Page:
As the Children of Israel were preparing to enter the Promised Land, Moses spoke of “the place where the Lord your God chooses to put His name.” Today, when we read that, we automatically think of Jerusalem. However, it was almost four centuries after Israel crossed over the Jordan before the Temple was built.
The Talmud (rabbinic commentary on Jewish traditions and the Hebrew Scriptures) records that the center of worship for the first 14 years was in Gilgal (Josh. 4:19–20), while they conquered and divided the land among the tribes. For the next 369 years, the tabernacle stood in Shiloh (“tranquil” or “secure”). It was here that Hannah prayed for a son (1 Sam. 1:11), and Samuel grew up under the tutelage of Eli, the high priest (vv. 24–28). It was here that Eli and his two wicked sons died after the Ark of the Covenant was captured by the Philistines (1 Sam. 4). Although the Ark was returned, it never rested again in Shiloh (Ps. 78:56–61). The Ark was recovered and kept in the house of Abinadab (1 Sam. 7:1). Was the tabernacle destroyed by the Philistines? Evidence points to the probability that the Philistines destroyed Shiloh, but the Talmud records that the tabernacle was moved to two other cities within the next 57 years, until the Temple was built by Solomon.
Besides the tabernacle courtyard, other finds have been unearthed in digs: a mosque (referred to by today’s Jewish residents as the Synagogue of Hannah’s Prayer) built over a Second Temple-period synagogue, a reconstructed Byzantine Era church, impressive mosaics, and burial caves, one of which could have been used as a dwelling place for Eli.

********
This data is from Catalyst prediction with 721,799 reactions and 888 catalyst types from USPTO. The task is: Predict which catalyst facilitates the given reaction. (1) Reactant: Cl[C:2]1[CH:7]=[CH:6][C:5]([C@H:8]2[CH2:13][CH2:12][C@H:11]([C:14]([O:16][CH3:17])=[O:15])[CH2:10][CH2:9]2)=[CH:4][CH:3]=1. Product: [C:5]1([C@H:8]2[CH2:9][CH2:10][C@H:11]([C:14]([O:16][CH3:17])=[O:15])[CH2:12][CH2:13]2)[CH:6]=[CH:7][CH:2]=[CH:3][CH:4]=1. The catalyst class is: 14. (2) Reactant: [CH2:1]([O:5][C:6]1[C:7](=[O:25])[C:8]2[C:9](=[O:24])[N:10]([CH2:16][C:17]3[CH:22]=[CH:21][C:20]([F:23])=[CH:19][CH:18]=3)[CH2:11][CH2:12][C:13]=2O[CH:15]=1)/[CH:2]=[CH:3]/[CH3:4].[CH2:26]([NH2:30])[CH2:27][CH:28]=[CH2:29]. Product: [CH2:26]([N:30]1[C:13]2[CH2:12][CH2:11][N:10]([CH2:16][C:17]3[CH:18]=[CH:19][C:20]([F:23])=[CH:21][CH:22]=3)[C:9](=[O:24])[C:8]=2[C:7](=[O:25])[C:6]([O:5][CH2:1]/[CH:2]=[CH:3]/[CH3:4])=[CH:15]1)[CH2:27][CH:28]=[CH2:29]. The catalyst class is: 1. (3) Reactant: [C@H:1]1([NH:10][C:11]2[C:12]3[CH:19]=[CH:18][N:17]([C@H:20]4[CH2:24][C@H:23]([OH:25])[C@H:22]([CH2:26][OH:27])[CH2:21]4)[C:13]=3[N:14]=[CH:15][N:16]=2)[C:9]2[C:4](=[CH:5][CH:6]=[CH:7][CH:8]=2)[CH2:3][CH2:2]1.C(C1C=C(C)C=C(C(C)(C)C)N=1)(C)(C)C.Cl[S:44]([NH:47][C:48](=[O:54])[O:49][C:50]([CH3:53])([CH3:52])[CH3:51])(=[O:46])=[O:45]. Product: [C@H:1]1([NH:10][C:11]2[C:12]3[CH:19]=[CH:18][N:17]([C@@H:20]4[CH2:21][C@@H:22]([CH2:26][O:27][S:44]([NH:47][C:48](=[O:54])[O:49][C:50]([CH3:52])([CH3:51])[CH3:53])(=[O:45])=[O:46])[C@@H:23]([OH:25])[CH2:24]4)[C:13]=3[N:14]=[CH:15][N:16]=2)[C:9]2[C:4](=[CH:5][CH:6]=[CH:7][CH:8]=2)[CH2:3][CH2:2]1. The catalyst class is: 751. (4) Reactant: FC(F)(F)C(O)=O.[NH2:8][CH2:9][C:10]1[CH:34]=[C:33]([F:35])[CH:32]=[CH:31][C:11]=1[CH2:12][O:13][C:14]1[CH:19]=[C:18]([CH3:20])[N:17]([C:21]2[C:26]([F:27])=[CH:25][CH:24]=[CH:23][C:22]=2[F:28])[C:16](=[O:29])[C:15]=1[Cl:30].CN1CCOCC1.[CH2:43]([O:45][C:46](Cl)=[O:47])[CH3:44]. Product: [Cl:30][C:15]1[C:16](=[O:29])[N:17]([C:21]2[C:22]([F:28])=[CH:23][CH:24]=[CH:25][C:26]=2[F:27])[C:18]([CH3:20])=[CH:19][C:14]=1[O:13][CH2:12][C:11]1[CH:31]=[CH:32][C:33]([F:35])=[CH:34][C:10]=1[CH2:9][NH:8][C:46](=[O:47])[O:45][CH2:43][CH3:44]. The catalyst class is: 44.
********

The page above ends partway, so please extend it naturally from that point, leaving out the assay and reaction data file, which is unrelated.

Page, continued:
One of the highlights of my first trip to Israel in 1996 was standing on the Temple Mount where the Holy of Holies might have been (something a Jewish person would never do!). Visiting Shiloh recently gave me another opportunity to stand in a very holy place, where one of our volunteers took off her shoes and stood barefoot on the rocks nearest the Holy of Holies. It may be more special than we now understand. Pictures taken from the air reveal that the mountains and valleys surrounding Shiloh form yud-hey-vav-hey, the Hebrew letters spelling the unpronounceable name of God. For more information, check out David’s Web site at www.godisraelshiloh.com. If you want to visit, consider joining our Land of the Bible Experience Tour next spring.
By Charleeda Sprinkle, Assistant Editor
Photo Credit: www.bibleplaces.com
Photo Credit: Photo by Dianne Hudson
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